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Did Ellen Pompeo direct this episode? I ask because I didn't see Meredith so I figured she might be directing this week, anyone know?

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On February 1, 2018 at 9:46 PM, jschoolgirl said:

I am very surprised that there was no PSA at the end about women and heart attacks. My family all dies of heart disease, including the women. My mom had an AMI at age 62. I expect to die from it.

 

I was surprised, too. My mother was said to have been about six months away from a heart attack, when she finally went to the doctor (she broke a hip). She was then also found to have an aneurysm, which is what took her from us. I asked her doctor - a big time surgeon, I couldn't believe was in our area, but there he was - about gastrointestinal symptoms, and he shrugged like he'd never heard about that before (in women). Now here we have Bailey talking about nausea/an upset stomach, and how it manifests differently in women.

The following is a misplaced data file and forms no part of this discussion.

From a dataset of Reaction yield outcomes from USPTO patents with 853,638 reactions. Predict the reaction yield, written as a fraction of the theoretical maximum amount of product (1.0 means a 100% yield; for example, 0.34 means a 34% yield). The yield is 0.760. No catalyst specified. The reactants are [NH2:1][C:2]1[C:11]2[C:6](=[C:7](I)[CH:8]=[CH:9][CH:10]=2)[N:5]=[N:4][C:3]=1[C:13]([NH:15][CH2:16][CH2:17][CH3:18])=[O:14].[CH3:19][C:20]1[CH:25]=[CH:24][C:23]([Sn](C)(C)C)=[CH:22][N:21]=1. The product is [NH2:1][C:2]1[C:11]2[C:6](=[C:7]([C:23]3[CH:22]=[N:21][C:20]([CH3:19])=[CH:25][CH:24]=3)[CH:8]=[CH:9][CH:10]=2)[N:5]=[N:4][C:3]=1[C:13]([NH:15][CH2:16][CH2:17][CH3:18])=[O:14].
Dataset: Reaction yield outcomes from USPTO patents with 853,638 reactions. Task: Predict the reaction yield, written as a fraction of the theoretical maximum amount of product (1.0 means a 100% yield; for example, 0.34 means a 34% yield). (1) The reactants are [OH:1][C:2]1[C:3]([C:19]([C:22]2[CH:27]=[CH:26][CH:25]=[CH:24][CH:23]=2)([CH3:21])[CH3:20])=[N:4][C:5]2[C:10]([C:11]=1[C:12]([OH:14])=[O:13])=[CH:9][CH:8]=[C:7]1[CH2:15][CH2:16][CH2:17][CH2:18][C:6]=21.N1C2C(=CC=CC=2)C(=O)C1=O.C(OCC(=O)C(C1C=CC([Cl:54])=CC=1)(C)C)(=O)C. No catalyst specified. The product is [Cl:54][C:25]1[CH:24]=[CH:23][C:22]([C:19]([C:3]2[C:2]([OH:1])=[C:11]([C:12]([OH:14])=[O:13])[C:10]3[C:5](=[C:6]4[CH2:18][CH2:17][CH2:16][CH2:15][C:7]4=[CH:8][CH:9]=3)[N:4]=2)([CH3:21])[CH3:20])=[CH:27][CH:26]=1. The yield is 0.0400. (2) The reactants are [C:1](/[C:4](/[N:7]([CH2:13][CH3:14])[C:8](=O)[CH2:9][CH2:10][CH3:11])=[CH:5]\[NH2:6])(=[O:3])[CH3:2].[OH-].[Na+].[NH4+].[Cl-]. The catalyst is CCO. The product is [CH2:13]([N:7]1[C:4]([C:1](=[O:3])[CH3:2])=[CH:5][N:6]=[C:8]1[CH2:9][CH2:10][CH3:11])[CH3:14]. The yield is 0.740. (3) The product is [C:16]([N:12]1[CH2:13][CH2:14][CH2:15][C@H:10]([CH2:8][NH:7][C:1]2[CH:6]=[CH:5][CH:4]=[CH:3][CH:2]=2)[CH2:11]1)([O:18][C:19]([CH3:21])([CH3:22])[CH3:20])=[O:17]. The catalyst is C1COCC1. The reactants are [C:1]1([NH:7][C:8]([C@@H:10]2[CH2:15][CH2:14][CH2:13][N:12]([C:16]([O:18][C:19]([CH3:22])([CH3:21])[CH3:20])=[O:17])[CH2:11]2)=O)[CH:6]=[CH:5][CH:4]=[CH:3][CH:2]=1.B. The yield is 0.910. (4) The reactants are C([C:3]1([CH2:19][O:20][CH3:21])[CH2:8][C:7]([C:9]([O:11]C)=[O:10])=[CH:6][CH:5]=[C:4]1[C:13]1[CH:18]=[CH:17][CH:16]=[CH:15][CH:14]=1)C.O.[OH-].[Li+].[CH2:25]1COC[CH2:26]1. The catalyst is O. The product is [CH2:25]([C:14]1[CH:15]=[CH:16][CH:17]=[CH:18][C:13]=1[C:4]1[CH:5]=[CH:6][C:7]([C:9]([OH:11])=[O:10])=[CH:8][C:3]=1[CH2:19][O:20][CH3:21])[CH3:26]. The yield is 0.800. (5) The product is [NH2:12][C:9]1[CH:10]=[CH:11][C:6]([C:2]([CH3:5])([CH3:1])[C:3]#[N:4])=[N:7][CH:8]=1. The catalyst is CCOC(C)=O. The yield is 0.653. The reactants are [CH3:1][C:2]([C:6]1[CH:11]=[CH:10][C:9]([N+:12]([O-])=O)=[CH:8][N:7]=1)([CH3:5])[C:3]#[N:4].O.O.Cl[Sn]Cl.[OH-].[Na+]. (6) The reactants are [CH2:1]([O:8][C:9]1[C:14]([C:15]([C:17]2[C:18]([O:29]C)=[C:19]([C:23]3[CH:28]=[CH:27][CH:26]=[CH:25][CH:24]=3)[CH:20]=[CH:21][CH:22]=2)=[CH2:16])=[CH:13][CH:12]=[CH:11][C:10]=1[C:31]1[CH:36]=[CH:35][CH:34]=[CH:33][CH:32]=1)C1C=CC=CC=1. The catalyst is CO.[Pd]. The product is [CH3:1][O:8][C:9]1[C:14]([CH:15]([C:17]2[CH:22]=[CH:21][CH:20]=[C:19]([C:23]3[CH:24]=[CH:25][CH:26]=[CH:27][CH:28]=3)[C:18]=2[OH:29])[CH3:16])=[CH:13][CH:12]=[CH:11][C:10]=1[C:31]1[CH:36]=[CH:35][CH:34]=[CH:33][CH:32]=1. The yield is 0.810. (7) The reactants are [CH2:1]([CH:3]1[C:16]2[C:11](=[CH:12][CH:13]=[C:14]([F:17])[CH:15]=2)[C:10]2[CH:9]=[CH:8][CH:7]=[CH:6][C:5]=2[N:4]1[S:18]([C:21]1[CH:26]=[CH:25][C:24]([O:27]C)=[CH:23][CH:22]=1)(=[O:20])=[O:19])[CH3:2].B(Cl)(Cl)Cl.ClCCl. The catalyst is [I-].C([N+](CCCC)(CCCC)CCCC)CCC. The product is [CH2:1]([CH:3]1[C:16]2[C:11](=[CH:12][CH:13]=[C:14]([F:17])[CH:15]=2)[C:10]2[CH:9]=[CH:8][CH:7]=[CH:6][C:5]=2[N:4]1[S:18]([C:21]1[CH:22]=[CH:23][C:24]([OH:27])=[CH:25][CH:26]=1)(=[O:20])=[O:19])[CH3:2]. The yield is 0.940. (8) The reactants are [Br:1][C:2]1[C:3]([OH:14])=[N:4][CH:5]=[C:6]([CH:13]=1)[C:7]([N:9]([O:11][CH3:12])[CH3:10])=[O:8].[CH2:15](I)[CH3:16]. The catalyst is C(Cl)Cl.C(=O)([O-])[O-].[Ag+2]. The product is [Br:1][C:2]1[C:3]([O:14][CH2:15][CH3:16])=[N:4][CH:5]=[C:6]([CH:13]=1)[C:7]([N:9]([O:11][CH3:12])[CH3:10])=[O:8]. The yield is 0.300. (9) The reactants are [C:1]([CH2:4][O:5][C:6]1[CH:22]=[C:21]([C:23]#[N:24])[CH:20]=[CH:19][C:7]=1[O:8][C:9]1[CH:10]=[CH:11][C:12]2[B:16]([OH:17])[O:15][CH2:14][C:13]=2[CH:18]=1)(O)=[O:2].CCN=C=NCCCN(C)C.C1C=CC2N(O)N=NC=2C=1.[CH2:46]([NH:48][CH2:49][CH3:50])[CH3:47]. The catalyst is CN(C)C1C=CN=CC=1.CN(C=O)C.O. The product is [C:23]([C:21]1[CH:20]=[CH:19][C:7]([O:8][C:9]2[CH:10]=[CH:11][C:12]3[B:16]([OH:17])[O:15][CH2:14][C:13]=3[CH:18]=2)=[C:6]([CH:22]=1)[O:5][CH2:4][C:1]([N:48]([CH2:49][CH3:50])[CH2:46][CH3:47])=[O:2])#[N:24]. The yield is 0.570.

My grandmother died of a heart attack (mum's mum), when my mother was the age at which I lost her. I recently found out that my blood pressure was okay, even when I was stressed, but my heart was racing every time my pulse was checked. So I've started on a liquid CoQ10 supplement that is supposed to also help with my stomach problem. 

Edited by Anela
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I hated almost every moment of this episode.